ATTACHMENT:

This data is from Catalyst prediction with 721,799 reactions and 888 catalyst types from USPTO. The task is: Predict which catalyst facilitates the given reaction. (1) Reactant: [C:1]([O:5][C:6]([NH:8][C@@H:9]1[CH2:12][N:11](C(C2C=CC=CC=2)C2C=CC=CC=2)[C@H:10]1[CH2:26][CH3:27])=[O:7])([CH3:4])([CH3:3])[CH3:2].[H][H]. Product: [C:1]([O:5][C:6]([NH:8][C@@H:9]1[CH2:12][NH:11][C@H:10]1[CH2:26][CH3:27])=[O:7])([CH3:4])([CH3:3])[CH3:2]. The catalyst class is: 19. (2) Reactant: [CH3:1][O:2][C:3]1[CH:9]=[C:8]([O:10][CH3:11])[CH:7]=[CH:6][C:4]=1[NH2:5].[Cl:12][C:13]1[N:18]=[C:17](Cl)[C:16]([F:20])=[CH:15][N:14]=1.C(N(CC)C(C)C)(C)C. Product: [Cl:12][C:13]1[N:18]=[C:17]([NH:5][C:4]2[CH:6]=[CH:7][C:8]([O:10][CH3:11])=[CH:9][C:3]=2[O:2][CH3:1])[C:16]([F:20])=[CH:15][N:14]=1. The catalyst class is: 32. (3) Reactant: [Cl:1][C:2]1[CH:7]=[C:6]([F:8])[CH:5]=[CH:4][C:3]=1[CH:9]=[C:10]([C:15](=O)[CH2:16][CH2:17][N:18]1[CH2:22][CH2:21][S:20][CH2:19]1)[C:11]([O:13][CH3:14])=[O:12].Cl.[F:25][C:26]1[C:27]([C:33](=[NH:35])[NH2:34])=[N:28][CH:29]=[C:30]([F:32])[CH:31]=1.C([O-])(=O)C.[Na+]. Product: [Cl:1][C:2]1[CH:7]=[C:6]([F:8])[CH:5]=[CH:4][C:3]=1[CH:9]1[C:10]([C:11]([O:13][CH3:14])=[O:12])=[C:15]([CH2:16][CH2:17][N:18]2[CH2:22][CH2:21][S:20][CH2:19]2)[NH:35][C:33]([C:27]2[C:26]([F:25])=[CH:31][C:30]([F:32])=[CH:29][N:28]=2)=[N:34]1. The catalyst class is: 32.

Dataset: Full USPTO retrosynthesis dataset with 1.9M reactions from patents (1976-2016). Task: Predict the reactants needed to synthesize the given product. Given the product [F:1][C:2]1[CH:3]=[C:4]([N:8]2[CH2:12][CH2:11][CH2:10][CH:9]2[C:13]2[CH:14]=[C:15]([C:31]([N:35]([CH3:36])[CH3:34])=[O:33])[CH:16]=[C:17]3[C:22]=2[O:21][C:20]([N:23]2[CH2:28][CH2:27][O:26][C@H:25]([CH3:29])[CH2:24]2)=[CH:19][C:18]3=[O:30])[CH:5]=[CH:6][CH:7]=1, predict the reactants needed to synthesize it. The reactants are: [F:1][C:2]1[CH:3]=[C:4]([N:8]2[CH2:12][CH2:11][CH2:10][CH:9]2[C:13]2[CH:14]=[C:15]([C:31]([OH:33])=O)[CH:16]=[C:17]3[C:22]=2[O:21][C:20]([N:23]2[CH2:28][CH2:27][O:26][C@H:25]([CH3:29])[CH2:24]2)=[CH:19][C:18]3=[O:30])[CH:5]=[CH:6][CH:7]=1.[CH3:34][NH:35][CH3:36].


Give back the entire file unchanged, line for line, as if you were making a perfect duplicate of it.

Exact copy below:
This data is from Catalyst prediction with 721,799 reactions and 888 catalyst types from USPTO. The task is: Predict which catalyst facilitates the given reaction. (1) Reactant: [C:1]([O:5][C:6]([NH:8][C@@H:9]1[CH2:12][N:11](C(C2C=CC=CC=2)C2C=CC=CC=2)[C@H:10]1[CH2:26][CH3:27])=[O:7])([CH3:4])([CH3:3])[CH3:2].[H][H]. Product: [C:1]([O:5][C:6]([NH:8][C@@H:9]1[CH2:12][NH:11][C@H:10]1[CH2:26][CH3:27])=[O:7])([CH3:4])([CH3:3])[CH3:2]. The catalyst class is: 19. (2) Reactant: [CH3:1][O:2][C:3]1[CH:9]=[C:8]([O:10][CH3:11])[CH:7]=[CH:6][C:4]=1[NH2:5].[Cl:12][C:13]1[N:18]=[C:17](Cl)[C:16]([F:20])=[CH:15][N:14]=1.C(N(CC)C(C)C)(C)C. Product: [Cl:12][C:13]1[N:18]=[C:17]([NH:5][C:4]2[CH:6]=[CH:7][C:8]([O:10][CH3:11])=[CH:9][C:3]=2[O:2][CH3:1])[C:16]([F:20])=[CH:15][N:14]=1. The catalyst class is: 32. (3) Reactant: [Cl:1][C:2]1[CH:7]=[C:6]([F:8])[CH:5]=[CH:4][C:3]=1[CH:9]=[C:10]([C:15](=O)[CH2:16][CH2:17][N:18]1[CH2:22][CH2:21][S:20][CH2:19]1)[C:11]([O:13][CH3:14])=[O:12].Cl.[F:25][C:26]1[C:27]([C:33](=[NH:35])[NH2:34])=[N:28][CH:29]=[C:30]([F:32])[CH:31]=1.C([O-])(=O)C.[Na+]. Product: [Cl:1][C:2]1[CH:7]=[C:6]([F:8])[CH:5]=[CH:4][C:3]=1[CH:9]1[C:10]([C:11]([O:13][CH3:14])=[O:12])=[C:15]([CH2:16][CH2:17][N:18]2[CH2:22][CH2:21][S:20][CH2:19]2)[NH:35][C:33]([C:27]2[C:26]([F:25])=[CH:31][C:30]([F:32])=[CH:29][N:28]=2)=[N:34]1. The catalyst class is: 32.

Dataset: Full USPTO retrosynthesis dataset with 1.9M reactions from patents (1976-2016). Task: Predict the reactants needed to synthesize the given product. Given the product [F:1][C:2]1[CH:3]=[C:4]([N:8]2[CH2:12][CH2:11][CH2:10][CH:9]2[C:13]2[CH:14]=[C:15]([C:31]([N:35]([CH3:36])[CH3:34])=[O:33])[CH:16]=[C:17]3[C:22]=2[O:21][C:20]([N:23]2[CH2:28][CH2:27][O:26][C@H:25]([CH3:29])[CH2:24]2)=[CH:19][C:18]3=[O:30])[CH:5]=[CH:6][CH:7]=1, predict the reactants needed to synthesize it. The reactants are: [F:1][C:2]1[CH:3]=[C:4]([N:8]2[CH2:12][CH2:11][CH2:10][CH:9]2[C:13]2[CH:14]=[C:15]([C:31]([OH:33])=O)[CH:16]=[C:17]3[C:22]=2[O:21][C:20]([N:23]2[CH2:28][CH2:27][O:26][C@H:25]([CH3:29])[CH2:24]2)=[CH:19][C:18]3=[O:30])[CH:5]=[CH:6][CH:7]=1.[CH3:34][NH:35][CH3:36].